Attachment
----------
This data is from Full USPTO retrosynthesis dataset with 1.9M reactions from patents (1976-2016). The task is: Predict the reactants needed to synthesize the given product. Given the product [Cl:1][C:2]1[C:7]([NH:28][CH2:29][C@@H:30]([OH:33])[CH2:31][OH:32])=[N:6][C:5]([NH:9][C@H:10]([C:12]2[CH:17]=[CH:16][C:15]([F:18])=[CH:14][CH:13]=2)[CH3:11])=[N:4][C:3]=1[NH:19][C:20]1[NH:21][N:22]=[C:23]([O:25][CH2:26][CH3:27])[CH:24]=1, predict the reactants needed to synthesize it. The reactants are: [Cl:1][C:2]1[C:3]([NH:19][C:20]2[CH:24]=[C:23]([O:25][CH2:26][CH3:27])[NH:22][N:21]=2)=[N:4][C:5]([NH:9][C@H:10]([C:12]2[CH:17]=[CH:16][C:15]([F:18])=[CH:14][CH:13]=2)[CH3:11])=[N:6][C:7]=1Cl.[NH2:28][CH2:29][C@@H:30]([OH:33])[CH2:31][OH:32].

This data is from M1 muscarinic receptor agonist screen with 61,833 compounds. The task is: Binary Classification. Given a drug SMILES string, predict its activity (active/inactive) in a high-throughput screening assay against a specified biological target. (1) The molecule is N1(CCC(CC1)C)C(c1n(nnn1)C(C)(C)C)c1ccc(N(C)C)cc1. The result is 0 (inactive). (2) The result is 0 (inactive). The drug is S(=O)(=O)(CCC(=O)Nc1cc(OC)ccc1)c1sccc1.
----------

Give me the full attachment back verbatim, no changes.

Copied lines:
This data is from Full USPTO retrosynthesis dataset with 1.9M reactions from patents (1976-2016). The task is: Predict the reactants needed to synthesize the given product. Given the product [Cl:1][C:2]1[C:7]([NH:28][CH2:29][C@@H:30]([OH:33])[CH2:31][OH:32])=[N:6][C:5]([NH:9][C@H:10]([C:12]2[CH:17]=[CH:16][C:15]([F:18])=[CH:14][CH:13]=2)[CH3:11])=[N:4][C:3]=1[NH:19][C:20]1[NH:21][N:22]=[C:23]([O:25][CH2:26][CH3:27])[CH:24]=1, predict the reactants needed to synthesize it. The reactants are: [Cl:1][C:2]1[C:3]([NH:19][C:20]2[CH:24]=[C:23]([O:25][CH2:26][CH3:27])[NH:22][N:21]=2)=[N:4][C:5]([NH:9][C@H:10]([C:12]2[CH:17]=[CH:16][C:15]([F:18])=[CH:14][CH:13]=2)[CH3:11])=[N:6][C:7]=1Cl.[NH2:28][CH2:29][C@@H:30]([OH:33])[CH2:31][OH:32].

This data is from M1 muscarinic receptor agonist screen with 61,833 compounds. The task is: Binary Classification. Given a drug SMILES string, predict its activity (active/inactive) in a high-throughput screening assay against a specified biological target. (1) The molecule is N1(CCC(CC1)C)C(c1n(nnn1)C(C)(C)C)c1ccc(N(C)C)cc1. The result is 0 (inactive). (2) The result is 0 (inactive). The drug is S(=O)(=O)(CCC(=O)Nc1cc(OC)ccc1)c1sccc1.